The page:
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Big Night

Posted 7/21/2010

BIG NIGHT Big Night received bigger publicity than any other independent film in 1996. Partly it's because it's the anti-Tarantino indie--nobody's hip, slick, criminal, or wisecracking in this tale of two Italian immigrant brothers trying to make a go of the restaurant business on the Jersey shore in the early '50s. With strong performances from Tony Shalhoub as Primo, the temperamental brother of Secondo (Stanley Tucci); Minnie Driver as a long-suffering girlfriend; and, most of all, Ian Holm as the rascally Pascal, owner of a successful, competing restaurant; Big Night really is the kind of movie they don't make anymore--realistic, sad, funny, wise, and utterly original. (Jack Purdy) At the intersection of High and Stiles streets July 23 at 9 p.m.

FIVE EASY PIECES Exhibit A in the argument that from 1969-'72, writer/director/producer Bob Rafelson looked like the contender to be a major New Hollywood player in the 1970s. Jack Nicholson stars as the classical piano prodigy son of an affluent Washington state family who prefers working the oil rigs in California, and who learns you can never go home again when he tries to do just that after he finds out his father is ill. Funny, sad, ribald, profane, and tragically human--and its coda remains one of the best endings in all of cinema. At the Charles Theatre at noon July 24 and 7 p.m . July 26.

HOT TUB TIME MACHINE John Cusack plays the straight man in a quartet of unhappy hetero-male losers--Rob Corddry, Craig Robinson, and Clark Duke--who find themselves sent back in time to do what we've always wanted people to do when they go back in time: fuck shit up, man. Yes, it's disgusting and regrettable and totally fucking hilarious. (Joe MacLeod) At Fells Point's Broadway Pier July 28 at 8:45 p.m.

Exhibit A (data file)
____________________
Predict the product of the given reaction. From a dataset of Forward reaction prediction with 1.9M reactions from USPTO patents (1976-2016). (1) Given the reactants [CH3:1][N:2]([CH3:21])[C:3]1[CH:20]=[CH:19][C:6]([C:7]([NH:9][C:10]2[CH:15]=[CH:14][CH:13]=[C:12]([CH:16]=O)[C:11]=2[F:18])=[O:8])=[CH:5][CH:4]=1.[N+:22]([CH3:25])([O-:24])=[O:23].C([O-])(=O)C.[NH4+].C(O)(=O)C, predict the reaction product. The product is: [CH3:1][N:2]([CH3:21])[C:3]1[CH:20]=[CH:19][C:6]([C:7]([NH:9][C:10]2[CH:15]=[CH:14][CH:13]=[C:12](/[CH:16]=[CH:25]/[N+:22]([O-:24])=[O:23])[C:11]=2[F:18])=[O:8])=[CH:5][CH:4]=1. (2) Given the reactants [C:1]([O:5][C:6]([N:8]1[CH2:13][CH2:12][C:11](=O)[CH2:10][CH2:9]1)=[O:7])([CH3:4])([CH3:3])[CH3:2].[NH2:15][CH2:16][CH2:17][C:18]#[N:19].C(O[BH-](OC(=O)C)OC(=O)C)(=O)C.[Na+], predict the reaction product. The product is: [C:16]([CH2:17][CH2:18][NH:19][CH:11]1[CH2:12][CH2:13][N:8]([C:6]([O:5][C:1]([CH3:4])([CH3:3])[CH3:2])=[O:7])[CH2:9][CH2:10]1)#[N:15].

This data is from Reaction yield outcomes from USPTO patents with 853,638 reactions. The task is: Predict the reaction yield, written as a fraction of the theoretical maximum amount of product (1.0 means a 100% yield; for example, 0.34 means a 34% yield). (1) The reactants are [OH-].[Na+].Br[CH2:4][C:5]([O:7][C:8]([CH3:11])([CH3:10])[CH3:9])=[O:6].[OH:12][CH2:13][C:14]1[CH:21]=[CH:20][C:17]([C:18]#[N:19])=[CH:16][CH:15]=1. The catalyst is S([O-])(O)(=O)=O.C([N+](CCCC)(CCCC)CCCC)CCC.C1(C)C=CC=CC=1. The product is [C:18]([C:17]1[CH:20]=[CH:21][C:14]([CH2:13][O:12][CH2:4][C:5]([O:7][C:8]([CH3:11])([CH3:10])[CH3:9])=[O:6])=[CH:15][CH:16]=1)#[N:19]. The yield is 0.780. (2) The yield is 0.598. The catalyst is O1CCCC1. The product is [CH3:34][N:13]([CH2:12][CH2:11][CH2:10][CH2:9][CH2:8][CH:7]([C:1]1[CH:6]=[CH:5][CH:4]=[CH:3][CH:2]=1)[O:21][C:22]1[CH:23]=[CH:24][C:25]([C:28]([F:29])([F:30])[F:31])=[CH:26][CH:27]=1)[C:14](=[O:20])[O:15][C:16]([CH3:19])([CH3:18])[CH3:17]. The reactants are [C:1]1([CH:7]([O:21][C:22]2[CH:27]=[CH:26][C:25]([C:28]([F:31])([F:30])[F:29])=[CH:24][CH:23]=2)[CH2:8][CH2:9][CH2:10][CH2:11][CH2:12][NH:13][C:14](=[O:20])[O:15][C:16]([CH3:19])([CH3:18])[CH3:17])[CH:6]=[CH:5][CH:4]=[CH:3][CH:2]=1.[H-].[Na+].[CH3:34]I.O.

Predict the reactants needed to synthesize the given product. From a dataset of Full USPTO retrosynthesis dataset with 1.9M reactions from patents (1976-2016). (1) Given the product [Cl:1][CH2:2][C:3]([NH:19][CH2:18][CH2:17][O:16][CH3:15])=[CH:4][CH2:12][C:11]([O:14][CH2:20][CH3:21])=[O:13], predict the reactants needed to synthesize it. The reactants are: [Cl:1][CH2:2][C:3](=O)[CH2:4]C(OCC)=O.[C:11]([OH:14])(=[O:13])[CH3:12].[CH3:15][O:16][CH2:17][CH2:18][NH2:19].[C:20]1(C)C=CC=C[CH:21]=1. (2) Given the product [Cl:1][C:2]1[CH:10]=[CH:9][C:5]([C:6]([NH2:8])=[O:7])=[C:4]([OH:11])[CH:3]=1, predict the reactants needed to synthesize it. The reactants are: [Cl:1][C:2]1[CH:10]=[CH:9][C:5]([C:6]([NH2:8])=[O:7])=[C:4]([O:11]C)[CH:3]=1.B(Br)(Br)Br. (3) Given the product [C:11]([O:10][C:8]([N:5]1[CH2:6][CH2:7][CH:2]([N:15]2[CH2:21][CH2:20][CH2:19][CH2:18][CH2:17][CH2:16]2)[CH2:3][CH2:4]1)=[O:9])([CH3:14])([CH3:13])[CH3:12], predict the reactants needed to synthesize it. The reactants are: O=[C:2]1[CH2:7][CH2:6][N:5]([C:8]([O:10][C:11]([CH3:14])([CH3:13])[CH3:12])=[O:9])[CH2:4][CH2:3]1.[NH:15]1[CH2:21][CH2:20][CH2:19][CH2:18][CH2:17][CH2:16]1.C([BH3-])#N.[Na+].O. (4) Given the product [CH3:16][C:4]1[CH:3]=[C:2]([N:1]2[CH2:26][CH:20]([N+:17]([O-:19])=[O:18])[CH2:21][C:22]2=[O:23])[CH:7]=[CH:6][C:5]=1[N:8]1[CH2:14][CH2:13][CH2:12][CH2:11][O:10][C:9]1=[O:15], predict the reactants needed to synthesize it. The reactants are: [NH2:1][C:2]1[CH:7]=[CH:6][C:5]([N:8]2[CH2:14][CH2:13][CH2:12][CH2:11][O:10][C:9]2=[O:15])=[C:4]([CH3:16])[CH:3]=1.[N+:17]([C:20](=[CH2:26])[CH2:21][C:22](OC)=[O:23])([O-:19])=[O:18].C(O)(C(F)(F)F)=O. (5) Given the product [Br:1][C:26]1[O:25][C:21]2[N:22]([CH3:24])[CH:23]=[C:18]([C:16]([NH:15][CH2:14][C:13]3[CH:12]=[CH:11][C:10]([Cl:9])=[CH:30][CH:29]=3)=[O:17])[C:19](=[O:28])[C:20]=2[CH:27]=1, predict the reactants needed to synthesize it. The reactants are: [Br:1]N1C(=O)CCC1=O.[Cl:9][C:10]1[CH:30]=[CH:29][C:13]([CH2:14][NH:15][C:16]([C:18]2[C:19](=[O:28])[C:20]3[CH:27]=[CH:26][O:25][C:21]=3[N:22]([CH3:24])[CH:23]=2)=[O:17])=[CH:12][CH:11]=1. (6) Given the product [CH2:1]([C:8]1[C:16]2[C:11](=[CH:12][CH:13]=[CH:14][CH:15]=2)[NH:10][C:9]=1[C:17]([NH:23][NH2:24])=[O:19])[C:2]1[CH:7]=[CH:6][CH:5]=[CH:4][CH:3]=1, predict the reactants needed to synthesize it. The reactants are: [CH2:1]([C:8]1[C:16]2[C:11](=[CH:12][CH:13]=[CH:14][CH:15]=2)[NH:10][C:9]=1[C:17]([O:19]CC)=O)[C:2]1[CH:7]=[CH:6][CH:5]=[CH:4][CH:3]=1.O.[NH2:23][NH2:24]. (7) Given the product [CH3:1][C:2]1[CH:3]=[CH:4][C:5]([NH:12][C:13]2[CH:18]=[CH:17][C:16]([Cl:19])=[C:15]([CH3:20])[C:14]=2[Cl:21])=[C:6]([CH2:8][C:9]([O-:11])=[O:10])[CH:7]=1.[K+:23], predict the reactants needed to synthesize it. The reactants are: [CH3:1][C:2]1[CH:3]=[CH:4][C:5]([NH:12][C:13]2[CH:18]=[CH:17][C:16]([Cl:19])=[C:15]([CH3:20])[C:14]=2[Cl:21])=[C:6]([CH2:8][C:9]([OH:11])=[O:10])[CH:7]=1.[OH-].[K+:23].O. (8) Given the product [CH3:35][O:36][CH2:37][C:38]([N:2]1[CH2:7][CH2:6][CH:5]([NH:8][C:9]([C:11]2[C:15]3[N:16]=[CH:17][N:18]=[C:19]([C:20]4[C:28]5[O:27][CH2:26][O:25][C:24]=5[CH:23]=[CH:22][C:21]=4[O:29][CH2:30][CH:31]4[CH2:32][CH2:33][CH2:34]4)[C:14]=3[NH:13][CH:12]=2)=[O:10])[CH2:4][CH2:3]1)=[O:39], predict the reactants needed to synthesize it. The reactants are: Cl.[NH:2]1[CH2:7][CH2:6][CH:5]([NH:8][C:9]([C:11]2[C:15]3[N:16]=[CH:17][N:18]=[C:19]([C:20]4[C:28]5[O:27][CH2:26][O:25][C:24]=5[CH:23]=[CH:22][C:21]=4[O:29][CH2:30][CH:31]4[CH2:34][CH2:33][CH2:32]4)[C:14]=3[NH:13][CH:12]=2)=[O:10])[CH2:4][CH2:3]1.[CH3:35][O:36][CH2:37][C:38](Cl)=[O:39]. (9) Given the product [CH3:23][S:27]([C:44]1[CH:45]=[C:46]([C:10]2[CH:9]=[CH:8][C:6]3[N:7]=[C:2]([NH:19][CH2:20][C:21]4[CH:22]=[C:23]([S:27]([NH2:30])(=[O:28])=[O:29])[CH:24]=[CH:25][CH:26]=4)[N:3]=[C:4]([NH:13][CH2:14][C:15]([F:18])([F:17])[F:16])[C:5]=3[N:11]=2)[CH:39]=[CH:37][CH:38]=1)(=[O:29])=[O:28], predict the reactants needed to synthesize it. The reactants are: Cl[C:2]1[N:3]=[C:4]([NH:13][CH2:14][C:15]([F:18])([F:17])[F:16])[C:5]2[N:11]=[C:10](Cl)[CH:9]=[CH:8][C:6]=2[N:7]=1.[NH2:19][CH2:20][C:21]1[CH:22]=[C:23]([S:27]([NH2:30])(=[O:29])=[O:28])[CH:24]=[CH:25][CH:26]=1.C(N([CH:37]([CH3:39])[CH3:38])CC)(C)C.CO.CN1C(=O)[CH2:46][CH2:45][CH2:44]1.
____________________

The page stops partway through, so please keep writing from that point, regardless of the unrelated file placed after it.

THE HURT LOCKER This insistently soldier's eye-view of the Iraq War adamantly avoids conventional war storytelling. Informed by Boal's embedded reportage, Locker's narrative counts down the days left in its three-man Explosive Ordnance Disposal unit's active-duty rotation, just as a bomb's timer ticks toward its entire reason to be. During these days, the unit goes about its business--one of the most insanely dangerous and stressful jobs in the military. And Staff Sgt. William James (Jeremy Renner) is ridiculously good at it. (BM) At Fells Point's Broadway Pier July 21 at 8:45 p.m .

THE KIDS ARE ALL RIGHT Indie auteur Lisa Cholodenko (High Art, Laurel Canyon) helms this comedy about a couple (Julianne Moore and Annette Bening) whose teenage daughter (Mia Wasikowska) brings her sperm-donating biological father (Mark Ruffalo) into the family circle. Opens July 23.

THE MAGNIFICENT SEVEN Director John Sturges translates Akira Kurosawa's immortal 1954 Seven Samurai to the American West with this 1960 epic in which Mexican villagers turn to some hired guns--Yul Brynner, Charles Bronson, Horst Buchholz, James Coburn, Brad Dexter, Robert Vaughn, and motherfucking Steve McQueen--to protect them from proper bandit Eli Wallach. Sure, it's no Samurai, but with an Elmer Bernstein score, Charles Lang's stellar wide-screen cinematography, and Brynner as the dressed-in-black badass, if you have any soft spot for movies in which a team gets cobbled together to try to pull something off, Seven more than delivers. At the Enoch Pratt Free Library's southeast anchor branch July 24 at 1 p.m.

RADIO DAYS Woody Allen's 1987 comedy about the 1940s golden days of radio as experienced by one young Brooklyn boy (Seth Green). At the American Visionary Arts Museum July 22 at 9 p.m.

SALT Yes, female Russian spies are in the air as Angelina Jolie stars as an ostensible CIA op accused of double dipping for the enemy in this spy-game actioner from director Phillip Noyce. Opens July 23.

STAR TREK Six different television series and 10 different movies into its existence, Star Trek fandom has good reason to be concerned about producer/director J.J. Abrams revamp: Can this Star Trek revitalize the series, bringing in new fans and reminding old ones about what was so magical about it in the first place? Yes. Abrams nails it, crafting a Star Trek that essentially prequels the original series--how the USS Enterprise crew came to be--and reboots the series by crafting an action flick that both stands on its own while being respectful to what has come before. (Vincent Williams) At the JHU Homewood campus' lower quad July 23 at 8 p.m.

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